Quick, big corporations are doing bad things…to kids! (and this time it has nothing to do with the Catholic Church – but I told you Benny 16 looks like Emperor Palpatine). Someone call Michael Moore! Oh, he’s busy with American stuff, well, erm, call Chris Atkins instead. It’s hard not to think of the big yank when watching Starsuckers (More4, 4od until 06/05). The American chap who plays the voice of the media corporations Atkins is after certainly doesn’t help. Like Moore, he goes after his target without restraint, taking them to task for making us into celebrity obsessed, media dependent idiots. And he’s ready for you if you claim that you’re not affected. Starsuckers has some great moments; it rips it out of Bob Geldof (who won’t enjoy that?), has parents signing their kids up to a channel called X-Ploit, and shows how easy it is to get fake stories printed in the red tops. However it suffers from being both too long and too short. The relentless attack on the media seems to labour the point somewhat, but yet somehow there still seem to be holes left as a consequence of Atkin’s attempts to connect everything together. This raises the further question of whether it is really possible to consider the media, or even ‘celebrity culture’ as one homogenous body. Also, it should’ve probably stuck to this side of the pond. Its flaws are not terminal though, and it’s a certainly a good watch if you’re at all interested in the subject matter.
Ah the 19th Century. It must have been fun to live in a time when everyone spoke in breathy whispers, and fell into fits of uncontrollable rapture every time they saw something that didn’t involve tuberculosis. Van Gogh: Painted with Words (BBC1, iPlayer until 12/04) sticks to the formula of hammy period acting, but actually it’s not too big an issue given how interesting Van Gogh actually was and is. This programme consists of actors playing Van Gogh and his brother reading the letters the real Vincent and Theo wrote, interspersed with Alan Yentob’s august visage adding some narrative detail or discussing a painting. I confess, my knowledge of Van Gogh began with sunflowers and ended with ears, and this was a great way to get some understanding of the man, and how his life and beliefs affected his work. The letters chosen are compelling and revealing; his interest in the working class is particularly noteworthy, and it seems the subject matter rather than the acting that supplies the drama. On a subject of this nature, Yentob is beyond reproach and Benedict Cumberbatch, the actor who plays Van Gogh, also puts in a good shift. Of course, something like this can never be a substitute for reading the letters or seeing the paintings with your own eyes. However correspondence can be the driest of reading material, and art an all but opaque world for the uninitiated. This serves as a wonderful Van Gogh aperitif, and definitely served to pique my own interest.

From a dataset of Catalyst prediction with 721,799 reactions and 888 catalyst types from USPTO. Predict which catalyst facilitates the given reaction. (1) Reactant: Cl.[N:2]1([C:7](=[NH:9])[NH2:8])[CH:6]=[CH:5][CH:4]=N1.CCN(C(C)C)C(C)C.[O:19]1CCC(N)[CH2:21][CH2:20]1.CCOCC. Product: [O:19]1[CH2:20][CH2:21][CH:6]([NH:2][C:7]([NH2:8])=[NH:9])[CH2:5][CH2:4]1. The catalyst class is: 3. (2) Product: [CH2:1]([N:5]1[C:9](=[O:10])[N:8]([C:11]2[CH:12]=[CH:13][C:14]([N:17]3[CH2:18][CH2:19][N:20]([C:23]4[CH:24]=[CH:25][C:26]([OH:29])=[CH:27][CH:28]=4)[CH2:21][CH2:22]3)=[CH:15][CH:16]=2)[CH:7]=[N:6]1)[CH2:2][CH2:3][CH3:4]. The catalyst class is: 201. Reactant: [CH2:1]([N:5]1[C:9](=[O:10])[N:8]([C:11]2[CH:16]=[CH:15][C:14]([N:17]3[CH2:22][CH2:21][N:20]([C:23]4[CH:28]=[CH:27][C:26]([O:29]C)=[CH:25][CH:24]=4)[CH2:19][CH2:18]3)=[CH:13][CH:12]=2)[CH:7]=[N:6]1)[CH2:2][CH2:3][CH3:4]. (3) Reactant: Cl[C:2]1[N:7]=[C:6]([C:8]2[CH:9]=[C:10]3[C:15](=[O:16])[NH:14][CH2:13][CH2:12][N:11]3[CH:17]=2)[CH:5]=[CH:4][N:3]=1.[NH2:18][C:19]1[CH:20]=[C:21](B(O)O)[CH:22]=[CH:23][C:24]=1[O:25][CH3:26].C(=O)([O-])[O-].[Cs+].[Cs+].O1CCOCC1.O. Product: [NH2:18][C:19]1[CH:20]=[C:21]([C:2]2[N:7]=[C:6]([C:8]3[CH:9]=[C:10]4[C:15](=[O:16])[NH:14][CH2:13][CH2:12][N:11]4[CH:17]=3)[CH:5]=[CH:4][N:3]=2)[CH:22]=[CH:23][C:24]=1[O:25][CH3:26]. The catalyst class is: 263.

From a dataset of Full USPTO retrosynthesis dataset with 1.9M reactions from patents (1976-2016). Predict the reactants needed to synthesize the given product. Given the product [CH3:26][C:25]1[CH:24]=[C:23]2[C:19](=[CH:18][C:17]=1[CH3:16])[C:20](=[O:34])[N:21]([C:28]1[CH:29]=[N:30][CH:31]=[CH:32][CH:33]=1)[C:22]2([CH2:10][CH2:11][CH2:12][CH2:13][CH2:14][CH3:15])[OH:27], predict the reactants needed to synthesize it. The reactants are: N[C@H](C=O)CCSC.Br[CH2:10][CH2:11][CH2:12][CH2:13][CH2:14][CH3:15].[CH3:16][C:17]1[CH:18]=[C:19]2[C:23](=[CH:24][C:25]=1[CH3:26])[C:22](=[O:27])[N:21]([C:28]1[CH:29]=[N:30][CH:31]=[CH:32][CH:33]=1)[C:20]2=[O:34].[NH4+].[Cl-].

“Alright Webb! Where have you been all this time? Mitchell’s been running riot, he writes for The Guardian and everything. To be honest we had started to assume you were the quiet one in real life…or maybe you just had nothing to say. Oh well, no matter, let’s get you on something right away – tell me, how do you feel about continuity errors? We’re thinking of making a programme about them, but there is something you should be aware of first – IT’S GOING TO BE A MILLION HOURS LONG”. This is certainly an issue for a programme that focuses extensively on whether Matt Damon’s jacket is done up or not. Sure, some of the these ‘great movie mistakes’ (oh right, that’s also what it’s called, BBC3, Parts 1 & 2 iPlayer until 11/04) are quite funny, and highlight the inadequacy of many a continuity editor, as well as hinting at the challenges they face – “we need to get Hugh Grant in to do that scene again, he was meant to be holding a coffee pot, not a spoon” is not a sentence anyone would relish uttering. But ten minutes into this and it’s already starting to feel a little anal. And tedious. Robert Webb is obviously sensitive to this, and plays it for laughs. Despite this, there is a consistent awkwardness that ill suits a programme of this nature. Webb can’t mask the fact that it’s hard to care about a lot these errors. He certainly doesn’t. Vicki Frost, a colleague of Mitchell’s at his aforementioned workplace, asked (she wasn’t alone in doing so) why BBC3 escaped the proposed cuts to BBC services. When a programme is made about 10 times longer than it needs to be, and this isn’t even much of an exaggeration, to fill the channel’s schedule, it’s hard to not echo this question.